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In 2014 the FCC published details on how it will configure the 600 MHz Band. The 11 scenarios under consideration are shown in Fig. 1: TV channels are shown in green, base station transmissions will be on 5 MHz wide blocks shown in blue, and cellphones will transmit on blocks shown in yellow.
A call originates from a cellphone transmitting on one of the yellow blocks, say Block F. A base station would reply also using Block F shown in blue.
This so-called “duplex system” that allows both parties to talk at the same time, requires that the base station transmit on a different block of frequencies (blue block) than a caller transmits on (yellow block). Both will use the same letter code. This duplex system illustrates how phone services have always worked.
‘BRICK WALL’ FILTER NEEDED?
Both base station and cellphone user equipment have a filter called a “frequency duplex filter” or “frequency diplexer” between the antenna and the transmitter output and receiver input. An incoming signal passes to the receiver from the receiver port of this filter, and when transmitting, its signal is routed to the antenna and not to the receiver input.
Here is the problem: Suppose the base station transmits on 600–602.5 MHz, while the cellphone transmits on 602.5–605 MHz. That would be a very efficient use of spectrum, but the duplex filters in both the base station and the cellphone would have to be “brick wall” filters—flat across their passbands and zero outside of the passband. Physics decrees that such a filter cannot be designed. Yes, it can be approached by using many poles, but such a filter is too large and too heavy for a cellphone, and by the way, its insertion loss would be unacceptable as it would reduce receiver sensitivity and battery “play time.”
But suppose there is a gap between the two blocks. Say the upper edge of the blue block is 600 MHz and the lower edge of the yellow block is 611 MHz. A very simple filter can be designed for this duplex gap between transmit and receive signals. This filter’s transition bandwidth of 11 MHz wastes spectrum because there should be no signals allowed within a duplex gap, but that is the price that must be paid to make wireless phones possible.
WIRELESS COULD SUFFER, NOT BROADCASTERS
That was the way it was until recently. Many stations volunteering their 6 MHz channel hope to receive up to $120 million; approximately $20 million per MHz per community. Some in Congress questioned the $220 million loss of revenue that results from these 11 MHz duplex gaps. Recently, the FCC has reported that in a “few unidentified communities,” it will have to place DTV stations within a duplex gap.
Each full-power TV station in the 600 MHz band radiates an average power of 1 million Watts, while a cellphone radiates a maximum average power of approximately 0.005 W. Base stations can radiate up to 720 W average power in 6 MHz bandwidth. As shown in Fig. 2, depending on what frequency scenario the FCC decides for a given community, a DTV station allotted a channel in the duplex band gap may end up centered in the duplex band or may be positioned hard against an edge of the wireless band as illustrated in scenarios 6 and 12.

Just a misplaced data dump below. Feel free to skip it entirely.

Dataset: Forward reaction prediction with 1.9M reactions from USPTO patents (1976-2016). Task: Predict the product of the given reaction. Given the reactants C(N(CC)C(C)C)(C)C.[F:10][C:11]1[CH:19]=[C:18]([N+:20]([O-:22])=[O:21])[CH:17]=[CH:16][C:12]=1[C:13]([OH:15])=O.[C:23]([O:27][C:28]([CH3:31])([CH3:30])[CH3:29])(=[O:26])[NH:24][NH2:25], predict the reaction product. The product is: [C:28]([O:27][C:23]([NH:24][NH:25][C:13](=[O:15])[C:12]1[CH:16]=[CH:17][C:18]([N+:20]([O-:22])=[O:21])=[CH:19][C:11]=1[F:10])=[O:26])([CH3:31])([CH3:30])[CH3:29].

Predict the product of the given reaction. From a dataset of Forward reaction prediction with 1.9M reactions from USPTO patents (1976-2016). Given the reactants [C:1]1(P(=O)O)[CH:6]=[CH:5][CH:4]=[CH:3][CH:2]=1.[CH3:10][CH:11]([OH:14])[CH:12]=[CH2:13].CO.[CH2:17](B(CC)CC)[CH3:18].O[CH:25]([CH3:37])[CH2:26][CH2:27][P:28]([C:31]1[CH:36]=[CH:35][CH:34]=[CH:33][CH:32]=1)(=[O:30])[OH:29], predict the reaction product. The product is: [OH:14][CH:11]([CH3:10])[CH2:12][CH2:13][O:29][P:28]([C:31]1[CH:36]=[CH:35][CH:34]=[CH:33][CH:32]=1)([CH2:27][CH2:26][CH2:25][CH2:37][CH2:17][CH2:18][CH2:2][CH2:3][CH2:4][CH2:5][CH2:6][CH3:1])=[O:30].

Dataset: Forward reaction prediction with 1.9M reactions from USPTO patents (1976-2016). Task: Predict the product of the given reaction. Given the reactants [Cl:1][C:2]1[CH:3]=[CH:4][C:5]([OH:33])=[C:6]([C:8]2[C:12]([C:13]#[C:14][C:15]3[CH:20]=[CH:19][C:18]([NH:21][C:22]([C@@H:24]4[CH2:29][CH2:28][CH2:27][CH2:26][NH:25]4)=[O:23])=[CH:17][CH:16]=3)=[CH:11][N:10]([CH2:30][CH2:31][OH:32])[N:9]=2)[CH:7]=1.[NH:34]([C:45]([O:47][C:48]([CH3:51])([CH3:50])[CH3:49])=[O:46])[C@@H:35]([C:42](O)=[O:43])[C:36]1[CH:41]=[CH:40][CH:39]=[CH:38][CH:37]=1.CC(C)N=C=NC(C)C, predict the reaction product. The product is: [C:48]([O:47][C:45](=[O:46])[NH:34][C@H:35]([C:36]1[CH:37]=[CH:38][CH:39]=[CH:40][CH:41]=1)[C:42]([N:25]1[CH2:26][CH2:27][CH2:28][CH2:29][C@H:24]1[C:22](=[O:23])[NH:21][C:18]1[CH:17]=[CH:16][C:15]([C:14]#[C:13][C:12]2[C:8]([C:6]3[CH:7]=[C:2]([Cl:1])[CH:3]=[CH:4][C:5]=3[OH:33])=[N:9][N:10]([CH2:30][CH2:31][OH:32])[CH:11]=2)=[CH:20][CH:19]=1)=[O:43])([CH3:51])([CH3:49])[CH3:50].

The megawatt of power radiated within a UHF channel is accompanied by up to 34 W of sideband splatter (noise) falling in each adjacent channel. With an ATSC signal within a duplex gap, this legally radiated sideband splatter falls into either a base station block (blue area in Fig. 1) or a cellphone transmitter block (yellow areas in Fig. 1).
Fig. 2 shows that a full power station in three of the 11 scenarios can jam blue blocks 5 and 11 or yellow block A. DTV signals in the duplex gaps of three other scenarios: 4, 10, (in magenta) and block A (yellow) can to a slightly lesser extent jam LTE signals in the 600 MHz band. Note that it is the wireless operators who will suffer, not broadcasters. In Fig. 2, I have placed the ATSC signal on the FCC standard TV channel frequencies within the 11 MHz duplex gaps. At first, I thought to center these ATSC signals in the duplex band gaps, but that won’t work. My colleague, Linley Gumm and I found by testing, that modern DTV receivers cannot lock to an ATSC signal which is not at the FCC standard channel frequency. A few receivers tolerated a displacement of about 1 MHz, but certainly no more than that.
You may be thinking: Why should broadcasters be concerned that placing TV signals in these duplex gaps may harm wireless transmissions? Well, in my next article, I plan to discuss the effect of placing a 1 Megawatt TV signal between TV spectrum (green in Fig. 1) and base station transmitter frequencies (shown in blue). Broadcasters and broadband operators will both see RED if there are TV signals between the green and blue areas of Fig. 1.
I wish to acknowledge the work of my colleagues, Linley Gumm and Stanley Knight which underlies the writing of this column for almost a decade.
Charles Rhodes is a consultant in the field of television broadcast technologies and planning. He can be reached via e-mail at firstname.lastname@example.org.
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